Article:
"One day, not that long ago, humanity crossed a certain threshold without even being aware of it," writes Marcus Yaour in the exhibition catalog for "The City Show," currently showing at The Center for Contemporary Art in Tel Aviv. "Nothing noticeable had changed the next day, but still, something had changed. From that day forward, more people lived in cities than in rural areas."

This exhibition, curated by Yanai Toister, is based on that moment:  historic and insignificant, meaningful and trivial, an irreversible point during the history of humanity.  But also, it’s a moment that was fleeting and transitory, the product of economics and politics. Participants in the exhibition, which depicts cities around the world that share similar characteristics, include Israeli photographers and German members of the Ostkreuz photographer's agency.

"Extreme globalization contributes to a homogenization of space," says Toister of the exhibition's theme.  The result is a world that is "not necessarily smaller, but more uniform."

In Heinrich Völkel's photo we see a man across a street, his back to the camera, his hands folded behind his back. We look over his shoulder, trying to understand what he sees. There is pile of stones; a ruined building.  The twisted metal poles that once held it upright still clutch the foundation, which now resembles an archeological site. Is he looking at the ruins of his confiscated house? Is he a builder surveying a new construction site?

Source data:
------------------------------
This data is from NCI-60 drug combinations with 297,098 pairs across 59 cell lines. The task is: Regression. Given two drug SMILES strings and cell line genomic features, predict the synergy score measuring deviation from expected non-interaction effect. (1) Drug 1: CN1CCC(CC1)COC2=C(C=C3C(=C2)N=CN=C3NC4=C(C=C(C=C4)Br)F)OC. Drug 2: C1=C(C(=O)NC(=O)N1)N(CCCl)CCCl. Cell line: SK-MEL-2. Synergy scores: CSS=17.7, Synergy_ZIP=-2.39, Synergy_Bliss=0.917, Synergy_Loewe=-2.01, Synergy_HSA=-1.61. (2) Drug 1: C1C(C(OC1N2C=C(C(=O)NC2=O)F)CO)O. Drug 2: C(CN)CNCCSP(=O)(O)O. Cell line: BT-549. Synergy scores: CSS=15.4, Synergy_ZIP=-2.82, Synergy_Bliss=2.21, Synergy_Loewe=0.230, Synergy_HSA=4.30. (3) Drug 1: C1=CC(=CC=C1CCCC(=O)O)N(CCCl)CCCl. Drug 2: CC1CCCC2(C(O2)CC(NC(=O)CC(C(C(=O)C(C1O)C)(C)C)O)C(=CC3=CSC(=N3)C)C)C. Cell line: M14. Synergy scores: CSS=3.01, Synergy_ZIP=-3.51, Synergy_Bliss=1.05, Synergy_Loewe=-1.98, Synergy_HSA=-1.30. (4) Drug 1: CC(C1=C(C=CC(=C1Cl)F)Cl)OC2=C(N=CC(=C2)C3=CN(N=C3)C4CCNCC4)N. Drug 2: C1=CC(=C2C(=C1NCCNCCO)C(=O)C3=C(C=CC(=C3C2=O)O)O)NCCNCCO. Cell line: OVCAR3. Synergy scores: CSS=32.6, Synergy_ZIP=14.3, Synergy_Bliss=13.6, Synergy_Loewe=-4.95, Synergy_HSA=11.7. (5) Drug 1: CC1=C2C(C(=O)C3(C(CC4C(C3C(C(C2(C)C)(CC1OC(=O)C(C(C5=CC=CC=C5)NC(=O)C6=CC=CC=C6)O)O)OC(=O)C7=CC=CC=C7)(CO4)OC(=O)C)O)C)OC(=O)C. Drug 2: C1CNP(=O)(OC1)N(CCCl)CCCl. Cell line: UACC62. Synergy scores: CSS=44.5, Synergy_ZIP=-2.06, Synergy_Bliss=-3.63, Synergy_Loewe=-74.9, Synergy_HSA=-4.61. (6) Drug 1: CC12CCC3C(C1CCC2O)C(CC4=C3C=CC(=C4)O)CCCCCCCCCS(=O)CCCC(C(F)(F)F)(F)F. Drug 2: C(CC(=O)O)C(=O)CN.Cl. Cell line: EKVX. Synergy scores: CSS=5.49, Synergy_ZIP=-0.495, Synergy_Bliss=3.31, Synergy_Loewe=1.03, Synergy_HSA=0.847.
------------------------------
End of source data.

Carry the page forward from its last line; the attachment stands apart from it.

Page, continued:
The piece is called "The Destroyed Municipal Prison on Gaza's Main Street" (2009).  This detailed description offers additional possible narratives: maybe the man is a former prisoner whose past is betrayed by his body language, the placement of his hands unwittingly revealing a familiarity with handcuffs. It could also be that he is a guard remembering his former workplace, which now no longer exists. 

In "Cable car, Ordos, Inner Mongolia, China," a 2008 black-and-white photograph by Maurice Weiss, two suited men wearing cowboy hats sit on a cable car, a security bar in front of them with a huge dune in the background. Their faces are turned towards the photographer.  Soon they will be carried away towards the dune, the cable lines cutting angles through otherwise empty scenery.

Another dune appears in a wonderful photograph by Thomas Meyer, part of his "The Resort" series shot in Dubai in 2009. A tractor traverses reddish sand against a perfect blue sky, leaving its marks on the ground behind it, indicating that the dune, now imprinted with track marks, may not be as natural as it first appears.

In Efrat Shalem’s "Untitled"(2003), bags are placed on a bench. Behind them we see the shadows of a net covering an archeological site. In “Shivta Ruins," a black-and-white photograph by Sharon Yaari from 2010, a mysterious man, who could be a priest or an Imam, looks out from  an archaeological site. He is photographed from the side, so that we see him, rather than what he's looking at.  As Walter Benjamin wrote, “His face is turned towards the past. Where we see the appearance of a chain of events, he sees one single catastrophe, which unceasingly piles rubble on top of rubble and hurls it before his feet."

Destroyed horizons

In addition to the photographs mentioned here, the exhibition focuses on photographs of buildings and building sites, man-made structures and the aesthetics of forms of life. As Uriel Cohn writes in the catalog, through "established dichotomies between civilization and barbarism, riches and poverty, rational geometric forms possessing coincidental elements, the occupiers and occupied, monochrome and color” are organized.

There is a particular focus on man-made structures that contrast with nature, like those built in deserts or on plains. These concrete creations are represented in every city around the world, characterized by their proliferation, emptiness and artifice, their shattering of the natural skyline and the destruction of the horizon.